NASA/Windows on the Universe
Video length: 5:50 min.Learn more about Teaching Climate Literacy and Energy Awareness»
See how this Video supports the Next Generation Science Standards»
Middle School: 3 Disciplinary Core Ideas
High School: 4 Disciplinary Core Ideas
About Teaching Climate Literacy
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About Teaching Climate Literacy
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Teaching Tips | Science | Pedagogy |
- Note: you will need to scroll down the Changing Planet video page to get to this video.
- See Windows to the Universe lesson plan here http://www.windows2universe.org/earth/changing_planet/withering_crops_intro.html for a hands-on activity that reinforces the video.
About the Science
- Video addresses impact of increasing global temperatures and resulting decline in soil moisture on viability of grain crops that provide the primary global food supply.
- Brief segment of video illustrates mechanism by which plant leaves take in CO2 and expire water and how drought conditions stress that mechanism.
- Comment from expert scientist: This activity has addressed very important issues of potential impacts of heat and water stress in plant growth.
About the Pedagogy
- See related lesson plan, Changing Planet: Withering Crops - Stressing Over Lost Water http://www.windows2universe.org/teacher_resources/withering_crops_activity.html. You will need to be a member of NESTA or pay a minimal fee to access a pdf version of the activity.
Next Generation Science Standards See how this Video supports:
Disciplinary Core Ideas: 3
MS-ESS3.D1:Human activities, such as the release of greenhouse gases from burning fossil fuels, are major factors in the current rise in Earth’s mean surface temperature (global warming). Reducing the level of climate change and reducing human vulnerability to whatever climate changes do occur depend on the understanding of climate science, engineering capabilities, and other kinds of knowledge, such as understanding of human behavior and on applying that knowledge wisely in decisions and activities.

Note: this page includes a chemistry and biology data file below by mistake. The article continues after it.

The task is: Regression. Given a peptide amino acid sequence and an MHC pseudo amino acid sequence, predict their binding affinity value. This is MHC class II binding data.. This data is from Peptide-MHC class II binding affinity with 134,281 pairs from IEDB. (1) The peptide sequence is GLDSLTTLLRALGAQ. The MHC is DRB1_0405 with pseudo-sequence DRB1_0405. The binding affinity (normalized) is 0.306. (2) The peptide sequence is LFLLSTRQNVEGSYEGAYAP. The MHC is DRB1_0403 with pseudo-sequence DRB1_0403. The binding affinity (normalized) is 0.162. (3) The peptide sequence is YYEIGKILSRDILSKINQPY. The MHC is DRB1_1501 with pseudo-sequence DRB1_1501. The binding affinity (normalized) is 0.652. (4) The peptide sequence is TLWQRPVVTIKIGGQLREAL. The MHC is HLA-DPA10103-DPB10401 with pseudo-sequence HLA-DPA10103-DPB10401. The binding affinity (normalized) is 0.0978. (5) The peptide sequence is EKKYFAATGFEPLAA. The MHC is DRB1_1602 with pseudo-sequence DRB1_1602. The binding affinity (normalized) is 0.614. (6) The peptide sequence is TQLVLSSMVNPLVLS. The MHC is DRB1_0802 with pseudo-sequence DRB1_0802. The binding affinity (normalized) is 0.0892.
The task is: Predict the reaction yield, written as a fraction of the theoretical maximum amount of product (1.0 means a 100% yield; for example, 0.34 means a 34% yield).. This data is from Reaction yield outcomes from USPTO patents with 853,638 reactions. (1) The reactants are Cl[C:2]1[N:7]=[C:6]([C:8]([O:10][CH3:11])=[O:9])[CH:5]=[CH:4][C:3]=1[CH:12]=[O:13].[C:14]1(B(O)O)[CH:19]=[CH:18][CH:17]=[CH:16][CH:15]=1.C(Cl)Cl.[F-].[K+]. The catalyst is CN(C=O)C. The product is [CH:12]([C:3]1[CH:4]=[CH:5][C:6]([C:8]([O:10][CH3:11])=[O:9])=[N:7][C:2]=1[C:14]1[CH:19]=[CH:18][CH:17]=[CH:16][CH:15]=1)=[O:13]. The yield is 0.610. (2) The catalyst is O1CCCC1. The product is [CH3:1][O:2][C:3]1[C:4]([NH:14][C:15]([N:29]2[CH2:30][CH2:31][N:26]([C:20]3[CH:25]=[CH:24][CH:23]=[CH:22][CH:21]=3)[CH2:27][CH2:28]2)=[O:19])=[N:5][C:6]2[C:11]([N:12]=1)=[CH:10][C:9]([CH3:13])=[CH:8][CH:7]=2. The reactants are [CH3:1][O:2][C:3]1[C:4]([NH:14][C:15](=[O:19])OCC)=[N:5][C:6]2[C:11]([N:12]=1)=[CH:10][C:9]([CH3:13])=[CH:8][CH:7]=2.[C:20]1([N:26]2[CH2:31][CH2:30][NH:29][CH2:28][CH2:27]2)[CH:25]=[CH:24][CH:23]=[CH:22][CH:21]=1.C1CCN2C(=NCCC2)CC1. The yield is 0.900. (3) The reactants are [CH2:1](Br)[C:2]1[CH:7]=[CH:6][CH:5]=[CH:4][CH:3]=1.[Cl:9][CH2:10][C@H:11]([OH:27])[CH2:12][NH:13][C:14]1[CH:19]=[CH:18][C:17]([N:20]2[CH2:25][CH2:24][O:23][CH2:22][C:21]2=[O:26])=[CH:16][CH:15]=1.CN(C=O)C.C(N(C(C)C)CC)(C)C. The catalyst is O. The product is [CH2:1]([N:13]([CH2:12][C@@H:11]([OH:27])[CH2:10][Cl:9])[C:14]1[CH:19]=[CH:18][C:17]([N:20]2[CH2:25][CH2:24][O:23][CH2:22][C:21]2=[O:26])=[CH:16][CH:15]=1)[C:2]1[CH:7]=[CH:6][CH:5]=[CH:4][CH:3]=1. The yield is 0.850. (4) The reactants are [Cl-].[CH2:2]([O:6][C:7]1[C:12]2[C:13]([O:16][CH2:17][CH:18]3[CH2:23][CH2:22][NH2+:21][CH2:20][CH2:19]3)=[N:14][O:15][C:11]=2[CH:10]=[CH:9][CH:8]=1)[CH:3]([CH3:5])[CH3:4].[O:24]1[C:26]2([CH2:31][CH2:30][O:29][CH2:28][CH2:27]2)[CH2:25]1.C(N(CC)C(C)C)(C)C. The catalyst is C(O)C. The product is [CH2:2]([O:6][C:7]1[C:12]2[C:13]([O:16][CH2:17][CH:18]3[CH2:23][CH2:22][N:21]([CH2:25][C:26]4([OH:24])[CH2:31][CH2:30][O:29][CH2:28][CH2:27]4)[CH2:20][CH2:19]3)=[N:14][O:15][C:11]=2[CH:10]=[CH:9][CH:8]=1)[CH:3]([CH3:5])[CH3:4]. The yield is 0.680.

MS-LS2.C1:Ecosystems are dynamic in nature; their characteristics can vary over time. Disruptions to any physical or biological component of an ecosystem can lead to shifts in all its populations.
MS-LS2.C2:Biodiversity describes the variety of species found in Earth’s terrestrial and oceanic ecosystems. The completeness or integrity of an ecosystem’s biodiversity is often used as a measure of its health
Disciplinary Core Ideas: 4
HS-ESS3.D1:Though the magnitudes of human impacts are greater than they have ever been, so too are human abilities to model, predict, and manage current and future impacts.
HS-LS2.C1:A complex set of interactions within an ecosystem can keep its numbers and types of organisms relatively constant over long periods of time under stable conditions. If a modest biological or physical disturbance to an ecosystem occurs, it may return to its more or less original status (i.e., the ecosystem is resilient), as opposed to becoming a very different ecosystem. Extreme fluctuations in conditions or the size of any population, however, can challenge the functioning of ecosystems in terms of resources and habitat availability.
HS-LS2.C2:Moreover, anthropogenic changes (induced by human activity) in the environment—including habitat destruction, pollution, introduction of invasive species, overexploitation, and climate change—can disrupt an ecosystem and threaten the survival of some species.
HS-LS4.D1:Humans depend on the living world for the resources and other benefits provided by biodiversity. But human activity is also having adverse impacts on biodiversity through overpopulation, overexploitation, habitat destruction, pollution, introduction of invasive species, and climate change. Thus sustaining biodiversity so that ecosystem functioning and productivity are maintained is essential to supporting and enhancing life on Earth. Sustaining biodiversity also aids humanity by preserving landscapes of recreational or inspirational value.